Cary mentioned at the start of his presentation “Measure Once, Cut
Twice” that he succeeded in one of the few goals for today: Getting up
This was a nice presentation during which he showed some similarities between programming and woodwork with the aid of some nice examples. BTW it seems to me that the other presentation that he gave is available at Hotsos for registered users, and registration is free.
The main thing that I remember is that you can try to make a complete plan including all the details which makes your plan very expensive. And in the end it will most likely still has some flaws due to unforseen issues. Therefore it will be better to accept that your (project) plan cannot be perfect and instead take into account that you will need to do some ‘scribing‘ at the installation of the end product. I’m pretty sure that in time this paper will become available on the website of Hotsos as well. An other thing is that you maybe able to get needed information at a high cost early in a project that will be much cheaper to obtain a bit further down the line and with better accuracy.
The second presentation I went to was by Dr Neil Gunther, but a colleague will blog about that so I will not write about that one. Unfortunately I had to miss Robyn Sands presentation because of attending Dr Gunther’s but I hear that it was a good one. I had also wanted to attend this presentation because she was going to talk about Oracle Management and Performance from an Industrial Engineer’s view. And that appealed to me as I have an engineering background. The fact that in the handout there was an excellent paper about her presentation also made my choice a bit easier: I could always read about it later .
The third presentation I went to was by Dan Tow: “Natural Data Clustering: Why Nested Loops Win so Often”
This presentation is about why nested loops are better then has joins and when. (James Morle mentioned in his presentation that Nested Loops are classic latency multipliers, and offcourse that isn’t good). Dan talked about naturally clustered tables. That’s where recent Master rows are used together with recent Detail rows. That means that you use the recent blocks from the master table together with the recent blocks from the detail table and nested loops are a good thing apparently. But when those tables are being rebuilt using parallelism things get messed up because your recent rows end up all over the table and no longer together. (Because each of the parallel processes get a piece of the new table to create). Thus the self caching of the nested loop is gone. Idem for reversed indexes: All the recent rows end up all over the place.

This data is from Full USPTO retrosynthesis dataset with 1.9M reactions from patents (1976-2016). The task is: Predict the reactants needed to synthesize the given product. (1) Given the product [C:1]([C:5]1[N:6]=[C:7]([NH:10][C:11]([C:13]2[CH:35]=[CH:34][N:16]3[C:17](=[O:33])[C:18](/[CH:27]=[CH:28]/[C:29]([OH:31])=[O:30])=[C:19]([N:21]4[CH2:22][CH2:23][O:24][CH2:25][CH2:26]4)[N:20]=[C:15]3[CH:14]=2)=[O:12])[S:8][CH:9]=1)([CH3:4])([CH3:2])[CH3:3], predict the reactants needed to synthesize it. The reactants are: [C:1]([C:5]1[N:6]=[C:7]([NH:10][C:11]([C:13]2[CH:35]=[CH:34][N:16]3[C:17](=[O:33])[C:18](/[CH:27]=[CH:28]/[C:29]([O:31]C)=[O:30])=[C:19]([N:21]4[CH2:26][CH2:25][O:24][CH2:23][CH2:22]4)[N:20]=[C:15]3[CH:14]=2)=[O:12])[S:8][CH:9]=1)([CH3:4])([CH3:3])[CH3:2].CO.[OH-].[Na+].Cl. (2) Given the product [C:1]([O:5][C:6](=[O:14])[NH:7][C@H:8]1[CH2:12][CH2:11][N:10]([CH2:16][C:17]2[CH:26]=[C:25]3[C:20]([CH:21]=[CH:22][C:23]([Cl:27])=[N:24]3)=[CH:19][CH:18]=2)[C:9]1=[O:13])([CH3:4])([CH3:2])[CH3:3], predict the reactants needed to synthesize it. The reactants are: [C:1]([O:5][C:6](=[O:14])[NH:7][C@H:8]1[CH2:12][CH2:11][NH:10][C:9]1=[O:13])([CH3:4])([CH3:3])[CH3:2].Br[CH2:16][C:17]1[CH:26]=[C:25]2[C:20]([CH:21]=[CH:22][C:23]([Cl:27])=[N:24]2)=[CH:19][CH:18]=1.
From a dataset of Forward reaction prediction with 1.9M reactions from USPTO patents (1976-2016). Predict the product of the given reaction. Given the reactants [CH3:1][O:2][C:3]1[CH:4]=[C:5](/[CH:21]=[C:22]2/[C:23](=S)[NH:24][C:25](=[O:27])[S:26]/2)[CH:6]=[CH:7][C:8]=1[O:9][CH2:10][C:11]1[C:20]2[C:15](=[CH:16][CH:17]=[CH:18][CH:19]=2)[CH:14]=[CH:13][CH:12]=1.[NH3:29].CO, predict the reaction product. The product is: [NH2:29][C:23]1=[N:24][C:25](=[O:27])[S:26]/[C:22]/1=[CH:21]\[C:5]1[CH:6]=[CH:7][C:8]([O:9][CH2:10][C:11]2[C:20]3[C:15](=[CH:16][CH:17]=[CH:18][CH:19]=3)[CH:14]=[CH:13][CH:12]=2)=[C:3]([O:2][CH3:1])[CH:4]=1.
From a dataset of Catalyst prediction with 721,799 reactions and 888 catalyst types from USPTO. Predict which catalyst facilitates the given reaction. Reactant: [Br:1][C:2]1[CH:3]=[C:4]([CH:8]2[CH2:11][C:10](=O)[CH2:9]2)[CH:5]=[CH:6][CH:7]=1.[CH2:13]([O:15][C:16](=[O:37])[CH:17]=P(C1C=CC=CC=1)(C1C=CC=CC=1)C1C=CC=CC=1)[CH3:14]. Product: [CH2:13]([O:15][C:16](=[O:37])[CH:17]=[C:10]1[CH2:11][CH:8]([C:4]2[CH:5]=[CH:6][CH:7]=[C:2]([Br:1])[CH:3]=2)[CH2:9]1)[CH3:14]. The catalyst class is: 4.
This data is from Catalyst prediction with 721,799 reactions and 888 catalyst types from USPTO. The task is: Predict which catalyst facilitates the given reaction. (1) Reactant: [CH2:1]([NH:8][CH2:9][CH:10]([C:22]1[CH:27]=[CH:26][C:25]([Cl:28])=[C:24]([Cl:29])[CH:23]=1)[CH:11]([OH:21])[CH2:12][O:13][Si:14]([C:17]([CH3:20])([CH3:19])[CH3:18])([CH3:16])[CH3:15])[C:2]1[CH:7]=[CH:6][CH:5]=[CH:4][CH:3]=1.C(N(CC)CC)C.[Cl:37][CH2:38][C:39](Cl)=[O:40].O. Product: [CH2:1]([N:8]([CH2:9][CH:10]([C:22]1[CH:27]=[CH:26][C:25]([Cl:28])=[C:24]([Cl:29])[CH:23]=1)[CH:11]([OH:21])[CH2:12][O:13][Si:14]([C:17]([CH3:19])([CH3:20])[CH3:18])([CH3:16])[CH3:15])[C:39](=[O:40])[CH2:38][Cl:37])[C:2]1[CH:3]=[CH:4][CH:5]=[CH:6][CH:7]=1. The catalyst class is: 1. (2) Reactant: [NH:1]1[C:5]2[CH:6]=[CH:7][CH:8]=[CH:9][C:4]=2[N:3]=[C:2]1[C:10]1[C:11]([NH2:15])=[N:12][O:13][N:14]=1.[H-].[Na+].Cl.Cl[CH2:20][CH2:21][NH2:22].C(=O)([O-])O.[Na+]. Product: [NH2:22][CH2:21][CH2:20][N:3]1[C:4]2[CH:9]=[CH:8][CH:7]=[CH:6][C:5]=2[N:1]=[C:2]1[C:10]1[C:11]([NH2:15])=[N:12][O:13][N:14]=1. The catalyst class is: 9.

He showed some experimental data to back this up.
The fourth presentation I went to was by Kyle Hailey “Average Active Sessions: a Simple Solution to Complex Performance Data”
He showed us how to drill into problems by using OEM and how much easier that was then using Tanel Poder’s scripts. But offcours you need a license to use that. It’s the same for the ASH tables, you need a license. But for his SASH tables you do not need a license nor for his OEM-lite. OEM-lite is a graphical tool that you can use to do similar things as with OEM and you can zoom into the details of the graphs by drawing a box with your mouse. Pretty cool stuff. Unfortunately he had so much to Demo and so many slides that he had to use more time then was alotted. Fortunately he was a very enthousiastic presenter and fun to watch.
The last and final presentation I saw was the one by James Morle about “Skew & Latency: The Silent Killers”
This was also a fun presentation to watch/attend and highly entertaining. Mixed with fun examples and Oracle examples the Silent Killers were explained. First a definition of latency: Latency is the wasted time associated with each operation. Most of the time latency is fixed. Bandwidth problems can be solved by upgrading your network from 1Gbit to 10Gbit but in the case of latency this is not often the case.
Most of the time you hear people say: Oh, this is such a small time/number it will not be a problem. But James had a nice way of putting it (probably not an exact quote): “Short latencies are like Carbon Monoxide molecules. They don’t look dangerous but when they accumulate then can be lethal.”
A nice live demo about latency with some beers was given between our lecture room and the one next to us. We all had a good laugh, but it was also very insightfull. It showed that bandwidth isn’t enough.
I will not go into much detail about this demo because it is much nicer to see it live for the first time then to read about it.
After that there was a wrap-up and farewell meeting hosted by Gary Goodman. For us it meant that we could let the information sink in a little while preparing for the Training Day by Tom Kyte. Yep THE Tom Kyte.
I sure hope that I can attend Hotsos next year as well, it has been an inspiring event.